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Region Hovedstaden - en del af Københavns Universitetshospital
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Problems of feeding, sleeping and excessive crying in infancy: a general population study

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OBJECTIVE: To study regulatory problems (RPs) of feeding, sleeping and excessive crying in infancy, and explore the influence of maternal mental health problems and parent-child relationship problems.

DESIGN AND SETTING: Data were collected in the general child health surveillance delivered to infant families by community health nurses (CHNs). Information on CHNs' assessments and conclusions were obtained on 2598 infants and merged with data from national registers. Descriptive statistics and logistic regression models were used to study RPs in early and late infancy, and the influences due to child, family and parent-child relationship problems.

RESULTS: Combined RPs (C-RPs), defined as two or more simultaneous problems of feeding, sleeping or excessive crying, was identified in 2.9% and 8.6% of the population between age 2-6 and 8-11 months, respectively. Low maternal schooling and immigrant parents were associated with an increased risk of late C-RPs, but RPs in early infancy stand out as the main predictor of late C-RPs OR 3.4 (95% CI 1.8 to 6.6), and the effect of early maternal mental health problems and parent-child relationship problems seem to be mediated by early C-RPs.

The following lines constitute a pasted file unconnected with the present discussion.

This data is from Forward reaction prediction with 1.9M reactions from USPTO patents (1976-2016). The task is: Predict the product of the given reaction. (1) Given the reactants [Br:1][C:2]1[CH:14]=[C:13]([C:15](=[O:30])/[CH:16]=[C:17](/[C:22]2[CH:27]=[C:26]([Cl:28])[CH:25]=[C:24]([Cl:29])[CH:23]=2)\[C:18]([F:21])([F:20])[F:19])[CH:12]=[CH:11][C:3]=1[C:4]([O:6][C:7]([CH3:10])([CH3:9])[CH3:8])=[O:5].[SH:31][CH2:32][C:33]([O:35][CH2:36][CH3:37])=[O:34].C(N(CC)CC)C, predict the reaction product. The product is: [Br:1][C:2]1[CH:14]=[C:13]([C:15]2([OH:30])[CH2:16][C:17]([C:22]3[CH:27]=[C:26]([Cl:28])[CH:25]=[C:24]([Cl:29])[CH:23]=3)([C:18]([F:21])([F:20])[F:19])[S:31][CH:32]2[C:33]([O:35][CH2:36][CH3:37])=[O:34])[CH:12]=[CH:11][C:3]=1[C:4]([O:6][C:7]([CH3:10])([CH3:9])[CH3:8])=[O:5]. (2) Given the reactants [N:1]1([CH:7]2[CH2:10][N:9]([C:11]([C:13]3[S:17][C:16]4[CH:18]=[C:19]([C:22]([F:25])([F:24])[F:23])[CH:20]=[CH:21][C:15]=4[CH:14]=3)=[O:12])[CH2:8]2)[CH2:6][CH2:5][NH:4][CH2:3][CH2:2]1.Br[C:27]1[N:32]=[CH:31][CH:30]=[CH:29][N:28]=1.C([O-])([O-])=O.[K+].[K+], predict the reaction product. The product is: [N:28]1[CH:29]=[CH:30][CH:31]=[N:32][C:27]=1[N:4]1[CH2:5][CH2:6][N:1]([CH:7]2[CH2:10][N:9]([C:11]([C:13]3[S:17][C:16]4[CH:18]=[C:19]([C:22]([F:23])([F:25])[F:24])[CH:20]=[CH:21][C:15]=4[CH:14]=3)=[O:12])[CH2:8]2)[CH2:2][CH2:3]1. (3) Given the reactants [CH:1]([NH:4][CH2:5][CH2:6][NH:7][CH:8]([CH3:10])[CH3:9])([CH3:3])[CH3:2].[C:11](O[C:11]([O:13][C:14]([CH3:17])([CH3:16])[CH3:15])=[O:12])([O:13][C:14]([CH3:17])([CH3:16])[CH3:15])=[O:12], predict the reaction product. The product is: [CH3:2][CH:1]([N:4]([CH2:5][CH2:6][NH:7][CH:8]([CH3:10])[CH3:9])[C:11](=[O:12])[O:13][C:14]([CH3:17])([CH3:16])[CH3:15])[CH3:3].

CONCLUSIONS: Combined problems of feeding, sleeping or excessive crying may exist throughout infancy independently of exposures to maternal mental health problems and parent-child relationship problems. The results indicate that infants with RPs exceeding age 2 months need special attention, in clinical as well as community settings. Suggested intervention includes specific guidance to the parents to help them understand and regulate their infant's sensitivity and reactions.

OriginalsprogEngelsk
TidsskriftArchives of Disease in Childhood
Vol/bind104
Udgave nummer11
Sider (fra-til)1034-1041
Antal sider8
ISSN0003-9888
DOI
StatusUdgivet - nov. 2019

Bibliografisk note

© Author(s) (or their employer(s)) 2019. No commercial re-use. See rights and permissions. Published by BMJ.

ID: 57521947